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Swiss Manufacturer QualySense Sorting to New Heights with the QSorter


All photos courtesy of QualySense, unless otherwise noted.

Swiss mechanical sorting machine maker QualySense AG — which has offered equipment for various grains, beans and seeds since launching in 2010 — is making a push into the coffee industry with a machine called the QSorter Explorer.

The QSorter won the Specialty Coffee Association‘s Best New Product Award for Technology at World of Coffee in Amsterdam this June, after the machine’s core technology was adapted to fit coffee applications. Although the QSorter has been around since 2014, the updated version will enter the market later this year.

“We had done some projects in coffee and we realized that the technology has huge potential in this area,” Berk Yesin, product manager for QualySense, told Daily Coffee News. “Coffee is a high-value commodity. It is not a food item; it is an indulgence. Especially when you go towards the higher end coffee, every bean counts.”


QualySense accepting the Best New Product Award for Technology. Photo courtesy of SCA.

The QSorter measures the biochemical content of the product, not simply the physical appearance, allowing the operator to access key data about the content of the beans and get an indication of the presence of positive or negative flavor attributes. The company believes the use of this technology has the potential to be wide-ranging, with possible applications throughout the supply chain.

QualySense has launched several pilot products as it works to finalize the near infrared (NIR) spectroscopy technology. The machine is currently available in global markets — including in the United States — for interested parties that are willing to participate in the beta testing prior to the official launch. One of these pilot testers is Patrik Hosennen of Swiss-based roasting company Kaffeerösterei Hosennen.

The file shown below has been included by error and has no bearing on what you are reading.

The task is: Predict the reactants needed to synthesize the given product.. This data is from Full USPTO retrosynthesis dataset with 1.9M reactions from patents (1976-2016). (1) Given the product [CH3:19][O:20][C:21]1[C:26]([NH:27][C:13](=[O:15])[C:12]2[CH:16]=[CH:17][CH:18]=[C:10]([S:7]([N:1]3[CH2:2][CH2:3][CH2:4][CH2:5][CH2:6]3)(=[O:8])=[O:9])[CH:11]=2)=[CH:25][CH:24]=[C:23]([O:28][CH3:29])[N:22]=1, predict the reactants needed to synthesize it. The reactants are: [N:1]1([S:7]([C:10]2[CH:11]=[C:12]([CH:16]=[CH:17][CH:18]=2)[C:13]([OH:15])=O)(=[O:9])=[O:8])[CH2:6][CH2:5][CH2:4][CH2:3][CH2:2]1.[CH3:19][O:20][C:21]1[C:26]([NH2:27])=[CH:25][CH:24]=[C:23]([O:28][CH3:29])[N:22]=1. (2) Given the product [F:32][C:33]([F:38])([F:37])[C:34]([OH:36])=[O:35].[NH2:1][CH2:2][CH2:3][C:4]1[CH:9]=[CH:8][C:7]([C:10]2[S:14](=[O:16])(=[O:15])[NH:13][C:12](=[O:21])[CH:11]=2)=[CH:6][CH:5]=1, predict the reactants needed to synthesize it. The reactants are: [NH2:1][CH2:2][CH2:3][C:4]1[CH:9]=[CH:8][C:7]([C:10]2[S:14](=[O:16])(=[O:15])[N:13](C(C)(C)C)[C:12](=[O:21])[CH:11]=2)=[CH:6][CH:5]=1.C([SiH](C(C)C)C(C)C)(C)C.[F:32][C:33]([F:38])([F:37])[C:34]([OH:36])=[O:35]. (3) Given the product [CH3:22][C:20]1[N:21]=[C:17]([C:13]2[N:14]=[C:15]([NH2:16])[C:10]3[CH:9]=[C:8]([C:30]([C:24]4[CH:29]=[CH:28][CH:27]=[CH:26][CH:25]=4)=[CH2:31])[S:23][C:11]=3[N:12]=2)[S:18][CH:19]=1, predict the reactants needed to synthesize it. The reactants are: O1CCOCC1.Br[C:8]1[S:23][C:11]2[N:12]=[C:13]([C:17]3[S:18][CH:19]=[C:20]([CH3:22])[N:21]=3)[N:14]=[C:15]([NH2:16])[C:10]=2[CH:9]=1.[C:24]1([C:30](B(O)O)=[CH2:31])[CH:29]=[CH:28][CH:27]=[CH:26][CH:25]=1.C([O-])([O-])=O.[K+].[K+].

Hosennen told DCN he’s been using the machine in concert with a 12-Kilo roasting machine. He described the QSorter as potentially “revolutionary” for the coffee industry, in that it moves beyond traditional visual and physical sorting methods by analyzing the invisible characteristics of each bean at a high rate of speed. Further, the machine has a graphic interface that allows for an intuitive display of sorting-related data.


“First, we tried sorting for different levels of green coffee quality. The machine was programmed to find any coffee defects independent of origin or quality,” Hosennen said. “As a next step, we started sorting green coffee so that I, the roaster, could ensure a repeatable and homogeneous roast-picture in both visual and cup profile. Both goals have been achieved, and this summer I launched the first official coffee blend using the QSorter.”

Yesin is encouraged by the potential for the machine to improve quality analysis and sorting at origin, as well, noting that mills using this machine could be better equipped to evaluate quality-related information such as size, color, and moisture levels. Yesin says that it is not only able to analyze the beans, but it is also equipped to physically sort the coffee into multiple classes. As the coffee passes through the machine, it is distributed into groups — three or five, depending on the model — which will each have homogeneous qualities based on the analysis.


“This is an area we are trying to develop with specialty coffee roasters, as well,” Yesin said. “Where it is not just about removing defects or cleaning the coffee, it is really about splitting the coffee into precision-sorted ingredients that will roast more uniformly and can be handled a much more controlled way. It allows the roaster to have a better product because all of the beans roast in a similar way, based on the biochemical compounds of each bean.”

Hosennen sees a future where such technology could allow a roaster to compare the pre-shipment sample with the coffee received. Or, thinking even bigger, there could be a globally accepted quality check in the form of a single bean NIR-picture.

“In the case of a disagreement, I would have a third-party record with all the technical details and parameters of each bean to facilitate any reclaim. This could also be used to specify a coffee I would like to source in future,” Hosennen said. “The more we use this technology, the more data we are receiving to analyze and refine the sorting algorithms to improve the cup profile and overall quality.”